Klusendorf just can’t figure out how evolution could support the ascertaining of or valuing of truth in humans.  He bluntly asks “If our cognitive faculties only tell us what we need to survive, not what is true, why trust them about anything at all?”  The answer is that organisms who have brain mechanisms which lead them to seek and value truth may be more likely to survive and reproduce than those who do not.  By knowing truth about the workings of reality, organisms are better equipped to make predictions and control events around them; this has survival value.


The author touts substance dualism, but he doesn’t provide any evidence for a nonphysical soul.  Physical substance can be detected and measured, but how can nonphysical substance (soul) be identified?  The identity of the body is preserved over time because the general structure or pattern of the body’s components remains the same, even though the underlying substance of those components may have changed.


Substance dualism is an interesting idea and even though it has been around for a long time, evidence to support it is lacking.  Some parts of the Bible merely assert the theory but do not provide evidence for it.  Other parts of the Bible (more so in the Old Testament) seem to advance physical monism.  Just because St. Paul assumes an identity beyond his physical self doesn’t mean that his assumption is correct.  Paul was not a neuroscientist and he was not even a good philosopher.


There are many problems with the dualist views of Moreland, Rae, and Beckwith, but among the greatest is that they are unable to provide a way to detect or identify an immaterial nature or soul.  In his discussion here Klusendorf uses the concepts of substance and organism in odd ways, e.g. he says “substances are living organisms” when a more accurate description is that living organisms are composed of substances.  He says “As a substance grows, it does not become more of its kind” when it is more accurate to say that “as an organism grows its kind is still determined by its DNA”.  The author claims that properties don’t make the kind of thing something is, but he considers only simple cases where one property might be missing.  A difficult question which he must ultimately address is “What percentage of change in properties constitutes a change in kind?”  This question is relevant to determining when a new species has been identified in biology.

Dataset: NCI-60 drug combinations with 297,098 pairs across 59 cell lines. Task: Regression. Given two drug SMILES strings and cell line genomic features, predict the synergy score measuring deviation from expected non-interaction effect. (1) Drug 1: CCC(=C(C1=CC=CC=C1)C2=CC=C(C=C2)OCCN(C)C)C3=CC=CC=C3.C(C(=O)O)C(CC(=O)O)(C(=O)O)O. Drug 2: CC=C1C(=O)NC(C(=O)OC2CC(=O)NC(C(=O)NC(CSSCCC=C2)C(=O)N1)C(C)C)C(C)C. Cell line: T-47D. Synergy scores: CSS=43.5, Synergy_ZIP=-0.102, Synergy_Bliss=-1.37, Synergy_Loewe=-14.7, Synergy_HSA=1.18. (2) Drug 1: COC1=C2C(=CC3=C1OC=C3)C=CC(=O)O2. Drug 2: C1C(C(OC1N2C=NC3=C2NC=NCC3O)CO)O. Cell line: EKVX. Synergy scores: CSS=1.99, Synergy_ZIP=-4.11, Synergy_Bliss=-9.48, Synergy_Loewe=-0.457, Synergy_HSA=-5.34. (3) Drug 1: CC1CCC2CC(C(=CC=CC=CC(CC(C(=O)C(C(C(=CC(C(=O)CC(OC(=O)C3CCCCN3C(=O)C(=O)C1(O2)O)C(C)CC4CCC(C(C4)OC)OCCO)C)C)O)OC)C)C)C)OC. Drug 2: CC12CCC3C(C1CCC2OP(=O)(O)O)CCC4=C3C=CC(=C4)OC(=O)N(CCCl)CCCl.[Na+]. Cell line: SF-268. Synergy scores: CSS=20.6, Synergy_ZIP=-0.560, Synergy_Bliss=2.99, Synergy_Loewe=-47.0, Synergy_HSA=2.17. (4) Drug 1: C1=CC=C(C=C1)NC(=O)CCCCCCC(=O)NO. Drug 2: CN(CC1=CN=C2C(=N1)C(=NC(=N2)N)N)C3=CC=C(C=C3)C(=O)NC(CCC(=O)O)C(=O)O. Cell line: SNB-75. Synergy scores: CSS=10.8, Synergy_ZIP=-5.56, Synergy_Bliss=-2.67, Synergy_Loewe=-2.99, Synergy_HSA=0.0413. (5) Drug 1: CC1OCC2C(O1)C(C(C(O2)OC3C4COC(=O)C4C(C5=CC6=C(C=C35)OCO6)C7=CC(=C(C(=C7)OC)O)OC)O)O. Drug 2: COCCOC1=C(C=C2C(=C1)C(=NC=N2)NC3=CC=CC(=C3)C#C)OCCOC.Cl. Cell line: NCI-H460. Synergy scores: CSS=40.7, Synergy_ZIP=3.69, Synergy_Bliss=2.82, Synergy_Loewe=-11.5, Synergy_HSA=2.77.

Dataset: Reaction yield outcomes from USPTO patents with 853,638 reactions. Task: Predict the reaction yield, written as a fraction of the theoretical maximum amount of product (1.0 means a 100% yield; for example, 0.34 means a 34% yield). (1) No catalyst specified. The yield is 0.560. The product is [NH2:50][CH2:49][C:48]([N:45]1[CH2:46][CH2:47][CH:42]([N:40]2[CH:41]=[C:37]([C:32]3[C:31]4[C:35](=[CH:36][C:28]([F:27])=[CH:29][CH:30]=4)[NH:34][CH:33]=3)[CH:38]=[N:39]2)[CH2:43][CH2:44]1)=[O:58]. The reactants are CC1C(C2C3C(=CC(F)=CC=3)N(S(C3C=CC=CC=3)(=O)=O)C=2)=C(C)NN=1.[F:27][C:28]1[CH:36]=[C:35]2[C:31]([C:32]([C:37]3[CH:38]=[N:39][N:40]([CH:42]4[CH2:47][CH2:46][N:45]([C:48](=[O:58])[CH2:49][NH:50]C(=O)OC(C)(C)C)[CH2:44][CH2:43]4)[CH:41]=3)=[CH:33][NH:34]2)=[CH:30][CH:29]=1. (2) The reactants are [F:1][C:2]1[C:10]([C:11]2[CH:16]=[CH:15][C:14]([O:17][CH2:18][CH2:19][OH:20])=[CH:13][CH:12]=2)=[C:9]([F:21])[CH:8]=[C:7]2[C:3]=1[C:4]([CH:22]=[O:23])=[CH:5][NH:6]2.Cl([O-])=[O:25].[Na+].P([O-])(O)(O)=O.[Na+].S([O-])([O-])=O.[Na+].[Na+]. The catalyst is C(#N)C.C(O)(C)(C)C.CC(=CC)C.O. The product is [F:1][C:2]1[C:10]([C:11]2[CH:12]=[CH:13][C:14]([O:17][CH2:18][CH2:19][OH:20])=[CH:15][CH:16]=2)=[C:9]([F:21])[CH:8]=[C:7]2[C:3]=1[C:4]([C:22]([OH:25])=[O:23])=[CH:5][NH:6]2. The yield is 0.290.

Klusendorf’s discussion seems to suffer from equivocation on the use of the word “property”.  At times he uses it to refer to an attribute of something but at other times he uses it to refer to something belonging to a human person, something owned or controlled.  And he doesn’t seem to be aware of this equivocation.


The author repeats a question he has already asked “If we are nothing more than physical beings, how can we account for personal identity through time and change?”  The answer I gave earlier still seems valid – the overall structure or pattern of physical components can account for personal identity through time.  


No, the notions of moral responsibility and criminal justice are not based on a substance-dualist view of a person.  These notions do not depend on either a monist or dualist view.  They only depend on the assumption that altering the environment of an offending person, in some cases administering punishment, lowers the probability that the offender or others will engage in similar criminal behavior in the future.


The author thinks that Jenner implies that personhood begins at birth, but where does he get this?  It is surely not from the presented quotes.  The author talks about “the substance view,” and he must mean “the nonmaterial substance view,” but if this is the case he should say so explicitly since even from his perspective there are two types of substance.  Contrary to the author, the “adult you” is not identical to the “fetal you”; it is similar, but not identical.  Klusendorf seems to confuse the ideas of “identical” and “identity” (“numerical identity”).  Once again the author asserts that human beings possess a nonmaterial human nature, but he provides no evidence of this.  The author provides no explanation or justification that human organisms are “intrinsically valuable” throughout the life span from conception to death; he merely asserts that this is the case and expects the reader to accept it.  Ultimately, the author must deal with the questions “How is value determined or assigned?” and “Valuable to whom?”